Sunday’s Wall Street Journal reported that Amazon has stopped selling Kindle versions of all Macmillan titles. John Sargent, Macmillian’s CEO, recently went to Amazon’s headquarters to try and negotiate new terms for the sale of e-books published by his company. In general, the publishing industry has been unhappy with Amazon’s insistence that most books be priced at $9.99. Apparently, the discussions resulted in Amazon pulling all Macmillan e-books from it’s website.
I am a firm believer that the historical knock on the social sciences is unwarranted and that many of the theories, frameworks, and concepts found in the various disciplines are widely applicable in the real world, business in particular. So when I read about the Amazon-Macmillan dispute I was struck at how a number of social science concepts shed quite a bit of light on these developments; namely Albert Hirschman’s concepts of exit, voice, and loyalty as well as signaling and the indirect use of force.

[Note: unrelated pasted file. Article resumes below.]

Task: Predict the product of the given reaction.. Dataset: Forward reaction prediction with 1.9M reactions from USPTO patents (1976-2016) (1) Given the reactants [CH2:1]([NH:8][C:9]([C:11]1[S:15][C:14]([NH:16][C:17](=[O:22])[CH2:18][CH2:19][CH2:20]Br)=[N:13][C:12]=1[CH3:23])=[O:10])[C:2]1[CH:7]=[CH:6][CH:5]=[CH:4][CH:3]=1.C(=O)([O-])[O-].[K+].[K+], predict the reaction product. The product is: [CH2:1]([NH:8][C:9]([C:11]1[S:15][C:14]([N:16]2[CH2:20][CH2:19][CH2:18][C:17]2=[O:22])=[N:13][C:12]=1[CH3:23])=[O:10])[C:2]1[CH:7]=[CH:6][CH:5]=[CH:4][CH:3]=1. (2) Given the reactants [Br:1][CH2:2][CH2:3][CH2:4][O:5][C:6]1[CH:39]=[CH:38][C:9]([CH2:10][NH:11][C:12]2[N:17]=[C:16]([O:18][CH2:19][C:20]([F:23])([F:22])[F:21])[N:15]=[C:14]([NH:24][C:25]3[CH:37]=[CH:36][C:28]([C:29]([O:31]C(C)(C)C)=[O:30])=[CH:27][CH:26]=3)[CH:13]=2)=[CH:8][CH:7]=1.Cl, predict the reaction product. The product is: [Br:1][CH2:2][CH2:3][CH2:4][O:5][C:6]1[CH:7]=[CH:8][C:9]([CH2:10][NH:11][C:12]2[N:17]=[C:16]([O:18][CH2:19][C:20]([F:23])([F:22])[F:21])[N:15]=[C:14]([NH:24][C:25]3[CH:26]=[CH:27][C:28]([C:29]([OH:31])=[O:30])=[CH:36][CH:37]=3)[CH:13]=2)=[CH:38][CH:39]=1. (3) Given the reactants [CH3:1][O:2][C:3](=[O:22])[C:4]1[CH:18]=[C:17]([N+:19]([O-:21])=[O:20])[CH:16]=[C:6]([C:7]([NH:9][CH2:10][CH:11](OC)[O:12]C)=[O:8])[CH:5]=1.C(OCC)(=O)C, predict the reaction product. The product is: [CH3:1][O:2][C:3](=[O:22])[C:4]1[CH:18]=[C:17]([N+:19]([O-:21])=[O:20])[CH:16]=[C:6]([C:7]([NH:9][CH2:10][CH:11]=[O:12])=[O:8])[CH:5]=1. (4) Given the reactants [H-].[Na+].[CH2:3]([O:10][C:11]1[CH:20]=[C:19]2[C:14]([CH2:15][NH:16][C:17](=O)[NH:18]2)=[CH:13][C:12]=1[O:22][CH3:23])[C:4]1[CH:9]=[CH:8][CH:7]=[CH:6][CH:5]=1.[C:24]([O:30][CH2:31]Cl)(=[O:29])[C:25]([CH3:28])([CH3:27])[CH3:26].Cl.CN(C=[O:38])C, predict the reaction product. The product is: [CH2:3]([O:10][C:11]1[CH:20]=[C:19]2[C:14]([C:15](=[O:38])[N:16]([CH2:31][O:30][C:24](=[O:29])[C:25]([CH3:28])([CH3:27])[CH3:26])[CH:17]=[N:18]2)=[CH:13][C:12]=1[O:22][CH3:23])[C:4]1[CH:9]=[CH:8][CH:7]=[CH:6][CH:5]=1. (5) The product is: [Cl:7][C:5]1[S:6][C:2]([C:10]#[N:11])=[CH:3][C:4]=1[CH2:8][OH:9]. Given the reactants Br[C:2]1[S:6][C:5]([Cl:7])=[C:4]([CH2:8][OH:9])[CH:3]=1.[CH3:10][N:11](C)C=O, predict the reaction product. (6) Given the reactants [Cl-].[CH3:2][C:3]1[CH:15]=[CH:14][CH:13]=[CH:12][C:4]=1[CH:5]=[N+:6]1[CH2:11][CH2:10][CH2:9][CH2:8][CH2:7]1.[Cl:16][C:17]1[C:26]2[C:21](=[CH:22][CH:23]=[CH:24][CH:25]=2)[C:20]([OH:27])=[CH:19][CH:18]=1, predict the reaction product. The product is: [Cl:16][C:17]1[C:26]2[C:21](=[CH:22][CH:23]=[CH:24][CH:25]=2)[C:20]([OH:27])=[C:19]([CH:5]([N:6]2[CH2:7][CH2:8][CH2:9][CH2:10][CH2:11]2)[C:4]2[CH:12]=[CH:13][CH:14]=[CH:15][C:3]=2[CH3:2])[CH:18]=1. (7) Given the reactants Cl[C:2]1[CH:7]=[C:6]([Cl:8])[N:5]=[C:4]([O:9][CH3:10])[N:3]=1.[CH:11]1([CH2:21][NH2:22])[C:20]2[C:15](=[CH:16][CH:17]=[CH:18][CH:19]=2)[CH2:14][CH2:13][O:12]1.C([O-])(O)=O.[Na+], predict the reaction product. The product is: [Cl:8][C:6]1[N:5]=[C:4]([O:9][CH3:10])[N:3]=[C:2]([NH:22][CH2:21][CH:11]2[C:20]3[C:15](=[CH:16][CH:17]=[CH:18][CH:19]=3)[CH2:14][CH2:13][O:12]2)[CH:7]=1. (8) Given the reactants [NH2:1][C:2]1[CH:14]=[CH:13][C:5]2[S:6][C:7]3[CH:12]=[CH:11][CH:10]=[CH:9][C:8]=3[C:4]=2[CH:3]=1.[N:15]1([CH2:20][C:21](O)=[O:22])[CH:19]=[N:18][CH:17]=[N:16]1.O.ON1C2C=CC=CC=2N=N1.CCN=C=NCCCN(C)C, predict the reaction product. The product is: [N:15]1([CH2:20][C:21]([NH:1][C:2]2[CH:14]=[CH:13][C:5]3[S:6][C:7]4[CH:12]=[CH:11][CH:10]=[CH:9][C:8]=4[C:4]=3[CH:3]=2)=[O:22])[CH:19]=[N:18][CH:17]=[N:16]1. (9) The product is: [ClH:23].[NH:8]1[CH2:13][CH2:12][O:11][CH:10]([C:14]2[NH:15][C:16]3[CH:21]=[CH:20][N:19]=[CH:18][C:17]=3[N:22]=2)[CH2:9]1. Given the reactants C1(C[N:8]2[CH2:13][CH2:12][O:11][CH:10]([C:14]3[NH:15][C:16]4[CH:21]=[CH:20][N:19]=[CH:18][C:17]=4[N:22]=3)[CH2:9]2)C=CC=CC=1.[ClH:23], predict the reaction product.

So what do these concepts have to do with e-books? Glad you asked. Continue reading